A transformation in my environment

This bend in the river looks wild, almost inhabitable in winter




In summer it looks like this. I made sure it was the same spot! We have only one river that makes this bend, and when we pass there’s only one point for a good drive-by shot. What a transformation!


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  1. I loved and laughed that you used the expressions, “drive by” and “hook up” in the same post and you’re talking about painting. That river bend looks cold even though I know it’s summer. Maybe because I just got in and my hands are like ice mittens.
    I love, love, LOVE the “Wine Press.” Could be one of my Italian hillbilly relatives squashing those grapes. Grandpa used to make wine and I can smell it coming from your painting.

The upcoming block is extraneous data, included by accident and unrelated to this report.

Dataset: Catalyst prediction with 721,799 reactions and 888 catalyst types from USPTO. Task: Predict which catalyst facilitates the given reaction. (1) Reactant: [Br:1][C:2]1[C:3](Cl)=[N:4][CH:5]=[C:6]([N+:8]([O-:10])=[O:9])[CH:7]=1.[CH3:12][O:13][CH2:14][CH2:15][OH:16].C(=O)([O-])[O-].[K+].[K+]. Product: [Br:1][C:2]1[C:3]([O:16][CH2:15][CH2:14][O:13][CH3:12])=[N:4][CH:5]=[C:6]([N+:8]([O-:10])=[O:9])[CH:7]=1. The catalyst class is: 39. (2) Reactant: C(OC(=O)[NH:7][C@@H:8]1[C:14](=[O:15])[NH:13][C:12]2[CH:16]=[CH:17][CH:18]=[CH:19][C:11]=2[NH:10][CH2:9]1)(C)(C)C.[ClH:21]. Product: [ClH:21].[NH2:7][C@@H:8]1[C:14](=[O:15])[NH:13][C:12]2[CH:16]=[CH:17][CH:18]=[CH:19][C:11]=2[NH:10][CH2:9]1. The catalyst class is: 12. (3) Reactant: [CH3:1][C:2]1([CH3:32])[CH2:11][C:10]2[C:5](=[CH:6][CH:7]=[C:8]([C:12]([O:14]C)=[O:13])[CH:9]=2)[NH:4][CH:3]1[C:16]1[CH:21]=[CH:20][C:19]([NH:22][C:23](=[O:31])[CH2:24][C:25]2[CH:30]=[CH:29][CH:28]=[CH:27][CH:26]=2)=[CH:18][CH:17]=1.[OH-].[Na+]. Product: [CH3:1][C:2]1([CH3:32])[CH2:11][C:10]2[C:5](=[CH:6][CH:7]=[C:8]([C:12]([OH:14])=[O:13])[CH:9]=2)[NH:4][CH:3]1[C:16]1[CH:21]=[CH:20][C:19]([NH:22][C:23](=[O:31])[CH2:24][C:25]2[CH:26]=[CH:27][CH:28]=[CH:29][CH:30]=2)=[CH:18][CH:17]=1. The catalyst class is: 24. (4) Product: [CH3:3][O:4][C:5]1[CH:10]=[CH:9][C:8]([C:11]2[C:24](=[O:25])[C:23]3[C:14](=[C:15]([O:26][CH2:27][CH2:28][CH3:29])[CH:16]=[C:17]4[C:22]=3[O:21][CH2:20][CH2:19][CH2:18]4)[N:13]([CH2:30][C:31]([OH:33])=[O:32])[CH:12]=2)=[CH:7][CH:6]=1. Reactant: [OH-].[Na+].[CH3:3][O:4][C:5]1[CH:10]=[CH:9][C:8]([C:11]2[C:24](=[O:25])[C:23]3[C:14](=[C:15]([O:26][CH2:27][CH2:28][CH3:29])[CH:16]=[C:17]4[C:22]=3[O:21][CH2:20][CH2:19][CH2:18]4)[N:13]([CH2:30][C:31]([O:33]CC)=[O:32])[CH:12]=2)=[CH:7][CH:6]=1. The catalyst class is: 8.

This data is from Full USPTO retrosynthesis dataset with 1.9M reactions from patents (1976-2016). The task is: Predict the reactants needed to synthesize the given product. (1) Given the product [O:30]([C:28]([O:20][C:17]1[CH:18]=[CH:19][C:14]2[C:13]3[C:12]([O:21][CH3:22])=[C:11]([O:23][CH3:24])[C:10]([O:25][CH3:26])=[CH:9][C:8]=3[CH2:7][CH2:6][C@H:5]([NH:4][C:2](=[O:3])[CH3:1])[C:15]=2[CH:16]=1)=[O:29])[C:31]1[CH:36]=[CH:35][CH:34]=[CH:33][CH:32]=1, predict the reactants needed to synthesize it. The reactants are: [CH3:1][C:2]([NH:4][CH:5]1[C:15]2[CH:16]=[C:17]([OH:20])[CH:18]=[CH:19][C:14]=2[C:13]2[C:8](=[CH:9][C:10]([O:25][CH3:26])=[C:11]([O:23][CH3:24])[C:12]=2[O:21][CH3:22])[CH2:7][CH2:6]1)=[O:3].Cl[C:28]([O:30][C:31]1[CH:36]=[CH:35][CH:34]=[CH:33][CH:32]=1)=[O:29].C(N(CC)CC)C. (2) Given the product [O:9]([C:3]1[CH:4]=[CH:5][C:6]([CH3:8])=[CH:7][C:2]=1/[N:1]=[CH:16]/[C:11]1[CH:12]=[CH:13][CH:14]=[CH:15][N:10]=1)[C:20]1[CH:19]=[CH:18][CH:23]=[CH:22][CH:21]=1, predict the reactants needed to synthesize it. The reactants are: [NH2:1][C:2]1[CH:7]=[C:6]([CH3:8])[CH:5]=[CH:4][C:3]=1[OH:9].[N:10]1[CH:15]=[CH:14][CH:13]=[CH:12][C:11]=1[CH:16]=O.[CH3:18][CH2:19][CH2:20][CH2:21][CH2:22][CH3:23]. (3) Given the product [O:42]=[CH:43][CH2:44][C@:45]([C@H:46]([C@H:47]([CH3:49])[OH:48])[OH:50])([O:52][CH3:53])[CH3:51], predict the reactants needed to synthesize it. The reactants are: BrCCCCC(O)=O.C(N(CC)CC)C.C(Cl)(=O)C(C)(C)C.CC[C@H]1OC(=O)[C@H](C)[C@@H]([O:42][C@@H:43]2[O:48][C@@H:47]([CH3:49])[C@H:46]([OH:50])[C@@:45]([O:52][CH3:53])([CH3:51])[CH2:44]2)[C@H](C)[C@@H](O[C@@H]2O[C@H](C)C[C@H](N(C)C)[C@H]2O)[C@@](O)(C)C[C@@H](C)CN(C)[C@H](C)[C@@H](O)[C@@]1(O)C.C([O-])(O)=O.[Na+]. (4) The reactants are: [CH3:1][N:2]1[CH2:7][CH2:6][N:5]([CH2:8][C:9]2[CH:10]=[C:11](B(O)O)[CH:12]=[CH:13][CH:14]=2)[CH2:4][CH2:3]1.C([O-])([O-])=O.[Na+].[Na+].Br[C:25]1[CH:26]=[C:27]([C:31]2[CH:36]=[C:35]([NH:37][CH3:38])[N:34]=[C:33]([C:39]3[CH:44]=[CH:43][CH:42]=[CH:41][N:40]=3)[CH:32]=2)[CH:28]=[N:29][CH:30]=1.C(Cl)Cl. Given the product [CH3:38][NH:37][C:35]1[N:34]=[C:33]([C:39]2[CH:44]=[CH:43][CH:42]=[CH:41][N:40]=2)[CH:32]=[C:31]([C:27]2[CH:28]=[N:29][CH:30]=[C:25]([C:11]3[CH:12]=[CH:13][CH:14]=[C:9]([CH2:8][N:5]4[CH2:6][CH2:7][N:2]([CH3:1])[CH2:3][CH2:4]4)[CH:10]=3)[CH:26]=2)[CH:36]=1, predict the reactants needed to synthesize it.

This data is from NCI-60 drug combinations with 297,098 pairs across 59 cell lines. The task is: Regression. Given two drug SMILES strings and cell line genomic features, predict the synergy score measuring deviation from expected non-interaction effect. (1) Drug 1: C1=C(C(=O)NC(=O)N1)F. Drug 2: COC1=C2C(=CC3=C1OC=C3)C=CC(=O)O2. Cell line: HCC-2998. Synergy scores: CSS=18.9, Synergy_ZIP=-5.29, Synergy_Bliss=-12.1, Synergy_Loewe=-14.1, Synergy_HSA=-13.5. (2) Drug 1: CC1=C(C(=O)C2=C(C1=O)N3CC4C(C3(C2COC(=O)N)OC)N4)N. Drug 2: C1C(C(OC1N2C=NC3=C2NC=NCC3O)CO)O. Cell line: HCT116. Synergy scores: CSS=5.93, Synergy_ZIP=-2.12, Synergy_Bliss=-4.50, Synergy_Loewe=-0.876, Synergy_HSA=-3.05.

2. How intriguing to be painting in church – is this while the service is going on? I recently went to a concert where an artists painted during one of the acts. Amazing! I have a piece of lemon stuck all over with cloves that is slowly dehydrating on my patio. It is supposed to keep the flies away. Not sure if it works or not. Have a great week.


  3. I like that the hillside still looks green even when the river is lower. Creativity, in general, as a form of worship is an intriguing concept to wrap my brain around. That’s cool how changing the position of the little boy certainly made a difference to the focus of your painting. There used to be a winery in our area that had a wine stomping celebration every Fall. Never went though, my loss. Cheers to positive changes!


  4. My father pressed grapes in that traditional way for almost his whole life. I really know that work. (Can you imagine a little girl screaming for curiosity and willing to try??) Your painting is beautiful – love the feet of the main character. All the best for the week ahead!


  5. Transformation is the first word that comes to mind when I am in my garden. It is a magical place where things are constantly changing and transforming. Now burgeoning, soon to decay, only to sprout forth from the soil once again.